The first president to issue a signing statement was James Monroe. The President of the United States is the Head of state and Head of government of the United States and is the highest political official in United States by James Monroe (April 28 1758 – July 4 1831 was the fifth President of the United States (1817–1825  Until the 1980s, with some exceptions, signing statements were generally triumphal, rhetorical, or political proclamations and went mostly unannounced. Until Ronald Reagan became President, only 75 statements had been issued; Reagan and his successors George H. W. Bush and Bill Clinton produced 247 signing statements among the three of them. George Herbert Walker Bush (born June 12 1924 served as the forty-first President of the United States from 1989 to 1993 William Jefferson "Bill" Clinton (born William Jefferson Blythe III, August 19 1946 served as the forty-second President of the United States  By the end of 2004, George W. Bush had issued 108 signing statements containing 505 constitutional challenges. George Walker Bush ( born July 6 1946 is the forty-third and current President of the United States.  As of January 30, 2008, he had signed 157 signing statements challenging over 1,100 provisions of federal law. 
The upswing in the use of signing statements during the Reagan administration coincides with the writing by Samuel A. Alito — then a staff attorney in the Justice Department's Office of Legal Counsel — of a 1986 memorandum making the case for "interpretive signing statements" as a tool to "increase the power of the Executive to shape the law. Samuel Anthony Alito Jr (born April 1, 1950) is an Associate Justice of the Supreme Court of the United States. For animal rights group see Justice Department (JD The United States Department of Justice ( DOJ) is a Cabinet department The Office of Legal Counsel is an American government legal office in the U " Alito proposed adding signing statements to a "reasonable number of bills" as a pilot project, but warned that "Congress is likely to resent the fact that the President will get in the last word on questions of interpretation. "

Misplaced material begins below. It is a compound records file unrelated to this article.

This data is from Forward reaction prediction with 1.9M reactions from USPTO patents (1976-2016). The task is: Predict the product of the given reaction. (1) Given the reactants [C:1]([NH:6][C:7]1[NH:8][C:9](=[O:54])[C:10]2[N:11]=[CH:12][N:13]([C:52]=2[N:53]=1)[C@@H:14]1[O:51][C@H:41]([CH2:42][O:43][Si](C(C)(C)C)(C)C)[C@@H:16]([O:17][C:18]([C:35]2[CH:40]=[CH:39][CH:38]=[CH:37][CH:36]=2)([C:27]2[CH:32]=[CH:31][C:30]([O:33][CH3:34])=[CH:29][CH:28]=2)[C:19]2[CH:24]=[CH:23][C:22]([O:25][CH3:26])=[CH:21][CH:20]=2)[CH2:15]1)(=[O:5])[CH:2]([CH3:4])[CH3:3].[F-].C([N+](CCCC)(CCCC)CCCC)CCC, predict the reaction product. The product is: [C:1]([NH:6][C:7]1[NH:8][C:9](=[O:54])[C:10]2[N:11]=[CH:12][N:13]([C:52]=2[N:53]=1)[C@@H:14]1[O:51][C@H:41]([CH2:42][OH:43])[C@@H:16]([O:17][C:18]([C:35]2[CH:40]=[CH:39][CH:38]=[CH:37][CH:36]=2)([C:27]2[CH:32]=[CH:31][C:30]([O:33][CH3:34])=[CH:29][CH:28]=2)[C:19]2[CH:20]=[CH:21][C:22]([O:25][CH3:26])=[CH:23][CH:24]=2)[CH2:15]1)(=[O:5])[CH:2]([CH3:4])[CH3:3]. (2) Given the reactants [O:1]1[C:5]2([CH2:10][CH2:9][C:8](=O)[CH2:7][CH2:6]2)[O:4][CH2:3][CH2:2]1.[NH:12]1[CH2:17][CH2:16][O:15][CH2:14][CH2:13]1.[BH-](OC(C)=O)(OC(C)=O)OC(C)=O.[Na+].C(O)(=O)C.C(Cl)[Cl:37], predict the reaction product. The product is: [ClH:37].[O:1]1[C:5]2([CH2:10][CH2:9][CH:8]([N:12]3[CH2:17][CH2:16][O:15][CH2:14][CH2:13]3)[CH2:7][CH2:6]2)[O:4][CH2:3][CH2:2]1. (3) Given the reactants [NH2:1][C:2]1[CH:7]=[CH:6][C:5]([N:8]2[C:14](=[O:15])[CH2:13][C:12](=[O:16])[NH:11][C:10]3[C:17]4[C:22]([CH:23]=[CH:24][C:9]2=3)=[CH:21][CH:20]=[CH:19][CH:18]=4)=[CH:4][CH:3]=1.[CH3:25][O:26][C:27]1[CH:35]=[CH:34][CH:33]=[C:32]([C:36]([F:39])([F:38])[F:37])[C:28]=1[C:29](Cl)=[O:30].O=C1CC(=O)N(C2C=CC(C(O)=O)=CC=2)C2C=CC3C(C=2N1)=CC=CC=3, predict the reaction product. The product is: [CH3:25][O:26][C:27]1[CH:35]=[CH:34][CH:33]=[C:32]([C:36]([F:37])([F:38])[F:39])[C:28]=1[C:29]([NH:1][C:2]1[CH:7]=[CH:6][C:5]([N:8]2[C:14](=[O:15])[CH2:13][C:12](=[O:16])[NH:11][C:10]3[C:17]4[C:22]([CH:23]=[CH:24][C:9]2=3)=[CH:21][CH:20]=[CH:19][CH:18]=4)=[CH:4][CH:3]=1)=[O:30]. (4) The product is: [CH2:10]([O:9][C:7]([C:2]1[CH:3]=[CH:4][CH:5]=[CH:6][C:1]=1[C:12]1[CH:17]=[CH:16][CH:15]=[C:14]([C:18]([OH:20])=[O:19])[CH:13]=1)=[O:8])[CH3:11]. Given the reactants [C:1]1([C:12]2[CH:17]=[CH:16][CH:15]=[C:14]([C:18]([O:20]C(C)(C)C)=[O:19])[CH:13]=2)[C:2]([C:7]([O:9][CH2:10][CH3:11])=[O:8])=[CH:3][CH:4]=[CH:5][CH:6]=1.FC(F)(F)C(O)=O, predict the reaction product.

This same Department of Justice memorandum observed that use of Presidential signing statements to create legislative history for the use of the courts was uncommon before the Reagan and Bush Presidencies. In 1986, Attorney General Edwin Meese III entered into an arrangement with the West Publishing Company to have Presidential signing statements published for the first time in the U. Edwin "Ed" Meese III (born December 2, 1931 in Oakland California) served as the seventy-fifth Attorney General of the United S. Code Congressional and Administrative News, the standard collection of legislative history.
George W. Bush's use of signing statements is controversial, both for the number of times employed (estimated at over 750 opinions) and for the apparent attempt to nullify legal restrictions on his actions through claims made in the statements — for example, his signing statement attached to the National Defense Authorization Act for Fiscal Year 2008. The National Defense Authorization Act for Fiscal Year 2008 is a law in the United States signed by President George W Some opponents have said that he in effect uses signing statements as a line-item veto; the Supreme Court had previously ruled such vetoes as unconstitutional in the 1998 case, Clinton v. City of New York. In Government, the line-item veto is the power of an executive to nullify or "cancel" specific provisions of a bill usually budget appropriations without The Supreme Court of the United States is the highest judicial body in the United States and leads the federal judiciary. Clinton v City of New York,, is a Legal case in which the Supreme Court of the United States ruled that the Line-item veto as granted in the 
Previous administrations had made use of signing statements to dispute the validity of a new law or its individual components. George H. W. Bush challenged 232 statutes through signing statements during four years in office and Clinton challenged 140 over eight years. George W. Bush's 130 signing statements contain at least 1,100 challenges.   In the words of a New York Times commentary: